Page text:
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Non-binary US citizen granted permission to appeal gender recognition certificate ruling

Non-binary US citizen granted permission to appeal gender recognition certificate ruling


Ryan Castellucci granted appeal to challenge High Court's decision regarding nonbinary Gender Recognition Certificate

Ryan Castellucci, a non-binary US citizen, has been granted permission to appeal the judgment of the High Court regarding the refusal to issue them a non-binary Gender Recognition Certificate (GRC). The Court of Appeal’s decision allows Ryan to challenge the ruling that "gender" is exclusively binary within the Gender Recognition Act (GRA) and that discrimination faced by non-binary individuals is justified on grounds of administrative convenience.

Despite having legal recognition of their non-binary gender in the US, including on official documents such as their birth certificate and passport, Ryan sought to have their gender recognised in the UK through the GRA. However, the Gender Recognition Panel (GRP) refused to issue Ryan with a GRC stating their legal gender as non-binary.

The GRA permits individuals to apply for a GRC based on having changed their gender under the law of an approved foreign country or territory. California, where Ryan's gender has been recognised, was on the approved list at the time of their application.

Ryan believes that obtaining a GRC stating their gender as non-binary is crucial for legal clarification of their gender identity in the UK. Despite meeting the criteria for recognition under California law, the GRP's refusal prompted Ryan to challenge the decision in the High Court.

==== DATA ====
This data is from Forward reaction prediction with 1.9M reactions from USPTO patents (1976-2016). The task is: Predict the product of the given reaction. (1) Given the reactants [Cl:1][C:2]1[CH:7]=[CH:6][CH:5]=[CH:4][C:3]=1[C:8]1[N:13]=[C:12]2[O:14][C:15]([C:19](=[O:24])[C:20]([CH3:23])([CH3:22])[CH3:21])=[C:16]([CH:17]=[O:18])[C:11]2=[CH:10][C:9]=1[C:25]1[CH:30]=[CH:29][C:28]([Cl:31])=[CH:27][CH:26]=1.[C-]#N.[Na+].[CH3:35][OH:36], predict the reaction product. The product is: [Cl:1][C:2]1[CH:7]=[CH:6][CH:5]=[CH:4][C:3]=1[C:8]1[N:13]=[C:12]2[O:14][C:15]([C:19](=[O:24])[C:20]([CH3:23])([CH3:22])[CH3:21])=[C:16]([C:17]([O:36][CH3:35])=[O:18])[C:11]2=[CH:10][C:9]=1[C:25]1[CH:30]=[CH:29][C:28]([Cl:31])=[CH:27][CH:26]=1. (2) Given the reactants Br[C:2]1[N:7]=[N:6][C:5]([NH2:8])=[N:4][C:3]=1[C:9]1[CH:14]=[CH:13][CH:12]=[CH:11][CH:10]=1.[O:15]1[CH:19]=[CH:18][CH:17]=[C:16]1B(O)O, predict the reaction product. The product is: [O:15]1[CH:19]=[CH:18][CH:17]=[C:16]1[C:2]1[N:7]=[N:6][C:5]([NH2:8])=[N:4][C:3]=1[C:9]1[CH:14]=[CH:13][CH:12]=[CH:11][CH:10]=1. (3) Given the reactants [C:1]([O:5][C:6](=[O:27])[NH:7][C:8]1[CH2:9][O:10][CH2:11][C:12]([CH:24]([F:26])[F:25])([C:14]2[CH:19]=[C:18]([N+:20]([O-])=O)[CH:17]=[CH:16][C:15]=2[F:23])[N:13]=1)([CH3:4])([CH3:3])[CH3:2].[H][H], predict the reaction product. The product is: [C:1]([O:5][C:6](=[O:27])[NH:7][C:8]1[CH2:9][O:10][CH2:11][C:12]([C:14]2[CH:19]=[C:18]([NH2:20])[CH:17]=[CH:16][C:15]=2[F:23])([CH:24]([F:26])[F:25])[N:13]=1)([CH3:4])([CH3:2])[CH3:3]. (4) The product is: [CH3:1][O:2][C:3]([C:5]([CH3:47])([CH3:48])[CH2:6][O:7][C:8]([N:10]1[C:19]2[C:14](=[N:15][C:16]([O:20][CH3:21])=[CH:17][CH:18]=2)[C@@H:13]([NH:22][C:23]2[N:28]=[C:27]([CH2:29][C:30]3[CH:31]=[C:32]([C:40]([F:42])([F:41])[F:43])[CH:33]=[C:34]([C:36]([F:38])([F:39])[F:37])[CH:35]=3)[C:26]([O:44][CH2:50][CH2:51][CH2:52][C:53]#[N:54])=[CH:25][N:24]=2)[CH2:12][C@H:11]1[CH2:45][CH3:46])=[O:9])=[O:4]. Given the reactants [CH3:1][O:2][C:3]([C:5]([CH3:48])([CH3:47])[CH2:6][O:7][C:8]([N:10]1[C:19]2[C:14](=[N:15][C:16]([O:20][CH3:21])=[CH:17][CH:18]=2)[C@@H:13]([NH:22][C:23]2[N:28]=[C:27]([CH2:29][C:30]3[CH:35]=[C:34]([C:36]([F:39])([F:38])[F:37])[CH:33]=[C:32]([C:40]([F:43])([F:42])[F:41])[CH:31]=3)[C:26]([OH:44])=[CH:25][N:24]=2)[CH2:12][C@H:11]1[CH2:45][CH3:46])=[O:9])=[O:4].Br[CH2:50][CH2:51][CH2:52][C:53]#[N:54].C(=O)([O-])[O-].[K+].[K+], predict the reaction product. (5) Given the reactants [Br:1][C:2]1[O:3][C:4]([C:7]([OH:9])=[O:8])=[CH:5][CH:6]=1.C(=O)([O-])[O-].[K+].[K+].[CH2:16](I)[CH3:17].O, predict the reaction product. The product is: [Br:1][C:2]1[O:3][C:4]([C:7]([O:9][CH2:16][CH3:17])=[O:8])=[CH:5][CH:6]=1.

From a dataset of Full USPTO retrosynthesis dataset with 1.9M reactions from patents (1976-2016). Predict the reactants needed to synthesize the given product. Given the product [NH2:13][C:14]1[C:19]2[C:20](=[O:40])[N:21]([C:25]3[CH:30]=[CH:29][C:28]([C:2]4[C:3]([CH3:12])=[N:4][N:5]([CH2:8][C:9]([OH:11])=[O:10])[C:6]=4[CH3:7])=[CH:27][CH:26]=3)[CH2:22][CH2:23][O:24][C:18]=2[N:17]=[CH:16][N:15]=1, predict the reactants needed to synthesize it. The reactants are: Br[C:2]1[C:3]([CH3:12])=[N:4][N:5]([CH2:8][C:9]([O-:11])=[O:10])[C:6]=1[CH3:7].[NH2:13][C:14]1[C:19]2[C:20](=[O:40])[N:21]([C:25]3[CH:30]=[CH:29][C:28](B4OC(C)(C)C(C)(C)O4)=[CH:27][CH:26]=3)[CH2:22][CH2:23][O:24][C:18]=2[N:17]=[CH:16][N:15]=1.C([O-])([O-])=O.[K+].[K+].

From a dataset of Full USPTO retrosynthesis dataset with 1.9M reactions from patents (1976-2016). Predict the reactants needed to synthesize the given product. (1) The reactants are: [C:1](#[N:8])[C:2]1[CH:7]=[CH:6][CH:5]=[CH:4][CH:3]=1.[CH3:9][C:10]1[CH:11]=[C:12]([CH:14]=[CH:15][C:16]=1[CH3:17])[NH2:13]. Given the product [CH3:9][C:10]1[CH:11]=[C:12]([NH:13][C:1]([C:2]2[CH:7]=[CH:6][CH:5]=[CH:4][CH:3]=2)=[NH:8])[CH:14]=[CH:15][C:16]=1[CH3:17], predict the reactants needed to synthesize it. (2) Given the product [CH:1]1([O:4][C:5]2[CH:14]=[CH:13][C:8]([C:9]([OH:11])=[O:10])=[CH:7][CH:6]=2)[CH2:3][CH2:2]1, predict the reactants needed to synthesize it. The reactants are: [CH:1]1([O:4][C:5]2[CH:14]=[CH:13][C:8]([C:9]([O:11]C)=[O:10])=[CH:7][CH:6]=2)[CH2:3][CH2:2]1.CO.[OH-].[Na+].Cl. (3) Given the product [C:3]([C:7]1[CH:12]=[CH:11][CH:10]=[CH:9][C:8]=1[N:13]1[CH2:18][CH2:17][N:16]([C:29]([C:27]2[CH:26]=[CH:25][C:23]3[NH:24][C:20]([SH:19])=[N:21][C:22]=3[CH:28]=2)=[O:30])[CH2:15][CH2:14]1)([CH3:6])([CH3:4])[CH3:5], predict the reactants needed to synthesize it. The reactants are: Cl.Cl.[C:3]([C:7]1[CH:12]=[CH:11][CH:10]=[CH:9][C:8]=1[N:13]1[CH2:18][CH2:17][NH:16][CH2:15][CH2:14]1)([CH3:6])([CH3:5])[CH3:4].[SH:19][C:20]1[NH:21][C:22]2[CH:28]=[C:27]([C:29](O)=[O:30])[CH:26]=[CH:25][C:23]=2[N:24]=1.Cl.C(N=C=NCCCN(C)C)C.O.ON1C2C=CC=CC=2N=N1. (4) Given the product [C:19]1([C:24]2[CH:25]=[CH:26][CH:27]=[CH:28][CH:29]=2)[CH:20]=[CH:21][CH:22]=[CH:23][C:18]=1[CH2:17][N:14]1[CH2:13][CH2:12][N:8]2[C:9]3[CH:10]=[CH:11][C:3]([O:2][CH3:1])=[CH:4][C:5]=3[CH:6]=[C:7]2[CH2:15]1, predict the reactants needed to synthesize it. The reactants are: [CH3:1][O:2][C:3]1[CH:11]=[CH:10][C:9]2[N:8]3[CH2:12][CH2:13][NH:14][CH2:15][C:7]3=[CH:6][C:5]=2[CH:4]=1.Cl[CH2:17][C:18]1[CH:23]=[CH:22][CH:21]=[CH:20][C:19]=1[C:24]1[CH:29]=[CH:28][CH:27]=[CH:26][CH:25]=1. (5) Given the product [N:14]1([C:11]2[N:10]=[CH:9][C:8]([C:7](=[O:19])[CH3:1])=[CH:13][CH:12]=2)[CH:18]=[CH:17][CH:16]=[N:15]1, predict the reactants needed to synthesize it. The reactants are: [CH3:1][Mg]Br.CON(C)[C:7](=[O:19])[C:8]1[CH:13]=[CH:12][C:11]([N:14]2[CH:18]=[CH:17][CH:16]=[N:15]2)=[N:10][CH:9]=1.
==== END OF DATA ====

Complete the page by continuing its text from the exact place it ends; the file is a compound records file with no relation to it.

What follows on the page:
In January 2024, the High Court ruled that while the treatment of non-binary individuals under the GRA was discriminatory, such discrimination could be justified on grounds of administrative convenience and cost. Ryan has now been granted permission to appeal these findings, with the Court of Appeal recognising the importance of their case.

Ryan emphasises their desire for a GRC affirming their acquired gender as required by the GRA. They stress that they are not seeking special treatment and are content with an option listing their gender as "not specified," provided it means "neither female nor male."

Ryan's legal representative, Kate Egerton of Leigh Day, asserts that the language of the GRA does not mandate binary gender interpretation and contends that the High Court's reasoning for justifying discrimination against non-binary applicants is insufficient.

The Court of Appeal will hear Ryan's case on a date to be confirmed, offering hope for progress in recognising non-binary individuals' rights under UK law.